Limiting research and development of Iran’s nuclear technology is mentioned four separate times in the framework agreement, with R&D on advanced centrifuges under a 15-year R&D ban.

 

Retention of Centrifuges

Under the deal, Iran will decrease the amount of operating centrifuges however, not a single one will be destroyed. Iran's insistence on keeping the centrifuges is strong evidence that it wants to preserve the ability to produce nuclear weapons.

The Institute for Science and International Security says Iran can build nuclear weapons in six to 12 months with only 2,000 to 4,000 centrifuges operating.

Former CIA analyst Fred Fleitz also puts these numbers into perspective. He writes: "5,000 centrifuges are far too many for other peaceful purposes such as producing medical isotopes or fuel plates for the Tehran research reactor. Moreover, it would be far more economical for Iran to purchase reactor fuel rods, fuel plates, and medical isotopes from other countries."

 

Continuation of Uranium Enrichment

Iran will only enrich its uranium to a level of 3.67 percent. However, in the words of Iranian President Hasan Rouhani, "The country that can enrich to 3.5 percent will also have the capability to enrich it to about 90 percent.”

The initial enrichment to 3.5 percent is actually the hardest part of the enrichment process. It is 7/10ths of the way to becoming bomb fuel. Iran can make enrich to the 90 percent level in about 4.5 months, while others put the time frame as short as six weeks.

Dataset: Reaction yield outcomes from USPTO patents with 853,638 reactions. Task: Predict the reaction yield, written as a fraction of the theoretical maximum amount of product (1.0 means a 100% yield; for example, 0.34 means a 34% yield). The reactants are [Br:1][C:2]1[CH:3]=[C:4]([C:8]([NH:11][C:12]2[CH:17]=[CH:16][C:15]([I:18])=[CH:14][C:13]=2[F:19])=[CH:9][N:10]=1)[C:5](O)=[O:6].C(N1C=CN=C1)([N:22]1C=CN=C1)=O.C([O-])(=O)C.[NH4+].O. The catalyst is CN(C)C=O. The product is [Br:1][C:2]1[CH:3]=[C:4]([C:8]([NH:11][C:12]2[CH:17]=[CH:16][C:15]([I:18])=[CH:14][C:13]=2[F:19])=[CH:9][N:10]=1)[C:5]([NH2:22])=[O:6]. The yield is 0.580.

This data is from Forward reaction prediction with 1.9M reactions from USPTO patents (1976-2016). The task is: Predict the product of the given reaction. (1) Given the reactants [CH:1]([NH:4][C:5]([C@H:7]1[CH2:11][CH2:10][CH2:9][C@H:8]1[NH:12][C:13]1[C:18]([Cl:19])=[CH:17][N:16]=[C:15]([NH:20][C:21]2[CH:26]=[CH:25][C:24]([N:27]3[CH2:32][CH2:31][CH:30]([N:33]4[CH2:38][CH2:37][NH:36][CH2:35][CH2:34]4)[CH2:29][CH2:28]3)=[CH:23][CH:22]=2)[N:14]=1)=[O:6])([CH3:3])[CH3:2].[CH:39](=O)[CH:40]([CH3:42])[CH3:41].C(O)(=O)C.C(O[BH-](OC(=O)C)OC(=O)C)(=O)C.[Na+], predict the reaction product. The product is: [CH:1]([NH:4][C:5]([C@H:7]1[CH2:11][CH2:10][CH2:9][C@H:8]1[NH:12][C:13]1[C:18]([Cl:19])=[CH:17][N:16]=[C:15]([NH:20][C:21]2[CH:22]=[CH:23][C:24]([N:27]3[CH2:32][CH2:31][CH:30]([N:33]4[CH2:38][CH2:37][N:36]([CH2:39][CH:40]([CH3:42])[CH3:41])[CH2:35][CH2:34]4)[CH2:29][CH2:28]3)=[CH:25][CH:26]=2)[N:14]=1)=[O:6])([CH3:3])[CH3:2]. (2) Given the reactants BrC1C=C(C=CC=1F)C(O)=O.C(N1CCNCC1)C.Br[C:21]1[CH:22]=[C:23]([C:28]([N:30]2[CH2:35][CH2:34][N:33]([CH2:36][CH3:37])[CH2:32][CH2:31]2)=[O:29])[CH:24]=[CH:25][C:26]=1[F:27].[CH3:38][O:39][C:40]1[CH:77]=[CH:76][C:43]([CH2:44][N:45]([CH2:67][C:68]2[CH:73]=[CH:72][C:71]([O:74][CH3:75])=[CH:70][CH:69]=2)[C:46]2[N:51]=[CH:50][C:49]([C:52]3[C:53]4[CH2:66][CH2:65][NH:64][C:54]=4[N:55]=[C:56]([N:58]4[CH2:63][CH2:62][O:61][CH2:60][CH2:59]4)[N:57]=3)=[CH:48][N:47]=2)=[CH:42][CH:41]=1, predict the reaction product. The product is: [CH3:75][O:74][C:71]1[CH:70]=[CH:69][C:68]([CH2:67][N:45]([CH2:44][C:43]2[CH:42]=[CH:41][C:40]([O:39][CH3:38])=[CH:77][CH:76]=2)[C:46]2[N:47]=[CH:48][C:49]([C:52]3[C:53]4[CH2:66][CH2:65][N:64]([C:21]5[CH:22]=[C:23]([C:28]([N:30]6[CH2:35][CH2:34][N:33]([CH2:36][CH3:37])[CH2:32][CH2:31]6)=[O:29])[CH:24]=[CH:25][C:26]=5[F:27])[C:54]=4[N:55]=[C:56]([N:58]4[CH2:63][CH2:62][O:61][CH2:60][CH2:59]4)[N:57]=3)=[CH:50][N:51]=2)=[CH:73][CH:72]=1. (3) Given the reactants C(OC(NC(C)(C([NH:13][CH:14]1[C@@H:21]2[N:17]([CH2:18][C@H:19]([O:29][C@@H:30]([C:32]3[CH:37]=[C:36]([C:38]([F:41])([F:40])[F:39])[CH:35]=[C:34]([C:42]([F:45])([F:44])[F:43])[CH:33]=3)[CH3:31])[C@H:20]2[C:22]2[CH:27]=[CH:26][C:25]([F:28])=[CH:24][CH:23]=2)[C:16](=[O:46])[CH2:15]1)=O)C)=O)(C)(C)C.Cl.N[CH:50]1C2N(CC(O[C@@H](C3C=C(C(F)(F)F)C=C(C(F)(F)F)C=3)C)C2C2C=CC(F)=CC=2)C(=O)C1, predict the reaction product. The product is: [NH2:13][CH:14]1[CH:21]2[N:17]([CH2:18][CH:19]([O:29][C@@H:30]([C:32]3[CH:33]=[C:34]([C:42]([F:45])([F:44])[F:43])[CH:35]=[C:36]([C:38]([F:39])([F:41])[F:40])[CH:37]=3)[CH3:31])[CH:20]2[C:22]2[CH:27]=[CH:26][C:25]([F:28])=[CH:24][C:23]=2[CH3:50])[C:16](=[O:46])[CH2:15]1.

Retention of Uranium Stocks

Iran is refusing to ship some of its current uranium stock outside of the country. The State Dept.’s fact sheet says Iran will "reduce" its uranium stockpile of 10,000 kg to 300 kg but this isn't as positive as it sounds.

Previously, reducing this stockpile meant Iran converted this low-enriched uranium into an oxide unsuitable for nuclear weapons production. However, it can be converted back easily.

Two experts from the Washington Institute for Near East Policy and Belfer Centre for Science and International Affairs write, “The notion that this puts the material ‘beyond use for bombs’ is simply wrong. The conversion of oxide back to uranium hexafluoride (UF6) gas is not ‘time-consuming,’ is not necessarily ‘detectable,’ and is not particularly ‘technically demanding.’ ”

 

Retention of Nuclear Sites

Under the deal, Iran is allowed to keep every single nuclear site in place, even the underground Fordow site that was almost certainly constructed for making nuclear weapons.

There will no longer be uranium enrichment at the Fordow site, but 1,044 centrifuges will remain and only be used in the context of a nuclear physics center.

What this means it that if Iran decides to scrap the deal, it can still transport uranium to Fordow and immediately begin enriching with those centrifuges. The site can accommodate 3,000 centrifuges, so about another 2,000 could be shipped in and installed.

 

Breakout Time Deception

The deal is hinged on the fact that, under the agreement’s restrictions, the time that Iran needs to build a bomb will increase from the current estimate of two months to one year.

However, this claim was recently and unequivocally refuted by Professor Alan Kuperman, coordinator of the Nuclear Proliferation Prevention Project at the University of Texas at Austin.

In an article recently published in The New York Times, Kuperman proves that with the number of centrifuges Iran is allowed to retain under the agreement, combined with the amount of enriched uranium it takes to make a bomb, the Iranian breakout time under the agreement would only be three months.

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Meira Svirsky is the editor of ClarionProject.org

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Meira Svirsky

Meira Svirsky is the editor of ClarionProject.org